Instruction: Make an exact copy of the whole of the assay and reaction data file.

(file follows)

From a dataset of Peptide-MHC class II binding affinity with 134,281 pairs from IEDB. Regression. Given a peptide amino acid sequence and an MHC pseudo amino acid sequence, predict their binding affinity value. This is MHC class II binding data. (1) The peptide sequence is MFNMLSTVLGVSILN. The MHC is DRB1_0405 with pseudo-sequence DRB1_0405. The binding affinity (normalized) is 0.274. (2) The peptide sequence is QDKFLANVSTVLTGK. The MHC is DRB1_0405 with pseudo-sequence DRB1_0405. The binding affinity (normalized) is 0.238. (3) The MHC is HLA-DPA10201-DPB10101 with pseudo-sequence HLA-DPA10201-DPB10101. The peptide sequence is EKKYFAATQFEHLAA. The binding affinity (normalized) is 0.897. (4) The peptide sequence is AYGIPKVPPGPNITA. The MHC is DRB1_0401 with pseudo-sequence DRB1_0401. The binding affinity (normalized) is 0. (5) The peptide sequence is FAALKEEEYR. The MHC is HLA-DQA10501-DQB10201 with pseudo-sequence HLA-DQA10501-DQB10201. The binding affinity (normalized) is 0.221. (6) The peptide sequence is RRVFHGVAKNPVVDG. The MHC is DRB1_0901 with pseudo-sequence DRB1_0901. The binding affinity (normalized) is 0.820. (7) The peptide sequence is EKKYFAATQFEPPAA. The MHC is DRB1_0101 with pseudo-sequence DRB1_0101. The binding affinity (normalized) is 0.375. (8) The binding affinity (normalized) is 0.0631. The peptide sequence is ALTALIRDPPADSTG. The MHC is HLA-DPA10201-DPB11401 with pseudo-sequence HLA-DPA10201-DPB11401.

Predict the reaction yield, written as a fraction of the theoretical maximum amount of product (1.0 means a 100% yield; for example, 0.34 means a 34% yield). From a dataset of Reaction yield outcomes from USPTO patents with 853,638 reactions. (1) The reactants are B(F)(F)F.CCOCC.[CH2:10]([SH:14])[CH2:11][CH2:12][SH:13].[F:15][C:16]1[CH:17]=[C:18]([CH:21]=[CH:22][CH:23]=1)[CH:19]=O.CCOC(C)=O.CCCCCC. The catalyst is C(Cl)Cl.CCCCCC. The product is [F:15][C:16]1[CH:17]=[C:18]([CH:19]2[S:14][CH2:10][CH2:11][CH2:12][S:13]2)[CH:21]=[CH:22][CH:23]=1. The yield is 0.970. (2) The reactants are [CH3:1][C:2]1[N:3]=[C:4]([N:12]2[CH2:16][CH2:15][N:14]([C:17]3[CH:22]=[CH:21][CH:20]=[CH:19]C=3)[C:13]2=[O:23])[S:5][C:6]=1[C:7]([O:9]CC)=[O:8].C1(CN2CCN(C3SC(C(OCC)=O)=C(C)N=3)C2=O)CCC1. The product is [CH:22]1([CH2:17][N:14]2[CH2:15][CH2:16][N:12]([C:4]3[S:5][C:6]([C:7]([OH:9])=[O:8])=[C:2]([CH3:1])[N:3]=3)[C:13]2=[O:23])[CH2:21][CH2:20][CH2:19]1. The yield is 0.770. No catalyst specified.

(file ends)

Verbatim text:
From a dataset of Peptide-MHC class II binding affinity with 134,281 pairs from IEDB. Regression. Given a peptide amino acid sequence and an MHC pseudo amino acid sequence, predict their binding affinity value. This is MHC class II binding data. (1) The peptide sequence is MFNMLSTVLGVSILN. The MHC is DRB1_0405 with pseudo-sequence DRB1_0405. The binding affinity (normalized) is 0.274. (2) The peptide sequence is QDKFLANVSTVLTGK. The MHC is DRB1_0405 with pseudo-sequence DRB1_0405. The binding affinity (normalized) is 0.238. (3) The MHC is HLA-DPA10201-DPB10101 with pseudo-sequence HLA-DPA10201-DPB10101. The peptide sequence is EKKYFAATQFEHLAA. The binding affinity (normalized) is 0.897. (4) The peptide sequence is AYGIPKVPPGPNITA. The MHC is DRB1_0401 with pseudo-sequence DRB1_0401. The binding affinity (normalized) is 0. (5) The peptide sequence is FAALKEEEYR. The MHC is HLA-DQA10501-DQB10201 with pseudo-sequence HLA-DQA10501-DQB10201. The binding affinity (normalized) is 0.221. (6) The peptide sequence is RRVFHGVAKNPVVDG. The MHC is DRB1_0901 with pseudo-sequence DRB1_0901. The binding affinity (normalized) is 0.820. (7) The peptide sequence is EKKYFAATQFEPPAA. The MHC is DRB1_0101 with pseudo-sequence DRB1_0101. The binding affinity (normalized) is 0.375. (8) The binding affinity (normalized) is 0.0631. The peptide sequence is ALTALIRDPPADSTG. The MHC is HLA-DPA10201-DPB11401 with pseudo-sequence HLA-DPA10201-DPB11401.

Predict the reaction yield, written as a fraction of the theoretical maximum amount of product (1.0 means a 100% yield; for example, 0.34 means a 34% yield). From a dataset of Reaction yield outcomes from USPTO patents with 853,638 reactions. (1) The reactants are B(F)(F)F.CCOCC.[CH2:10]([SH:14])[CH2:11][CH2:12][SH:13].[F:15][C:16]1[CH:17]=[C:18]([CH:21]=[CH:22][CH:23]=1)[CH:19]=O.CCOC(C)=O.CCCCCC. The catalyst is C(Cl)Cl.CCCCCC. The product is [F:15][C:16]1[CH:17]=[C:18]([CH:19]2[S:14][CH2:10][CH2:11][CH2:12][S:13]2)[CH:21]=[CH:22][CH:23]=1. The yield is 0.970. (2) The reactants are [CH3:1][C:2]1[N:3]=[C:4]([N:12]2[CH2:16][CH2:15][N:14]([C:17]3[CH:22]=[CH:21][CH:20]=[CH:19]C=3)[C:13]2=[O:23])[S:5][C:6]=1[C:7]([O:9]CC)=[O:8].C1(CN2CCN(C3SC(C(OCC)=O)=C(C)N=3)C2=O)CCC1. The product is [CH:22]1([CH2:17][N:14]2[CH2:15][CH2:16][N:12]([C:4]3[S:5][C:6]([C:7]([OH:9])=[O:8])=[C:2]([CH3:1])[N:3]=3)[C:13]2=[O:23])[CH2:21][CH2:20][CH2:19]1. The yield is 0.770. No catalyst specified.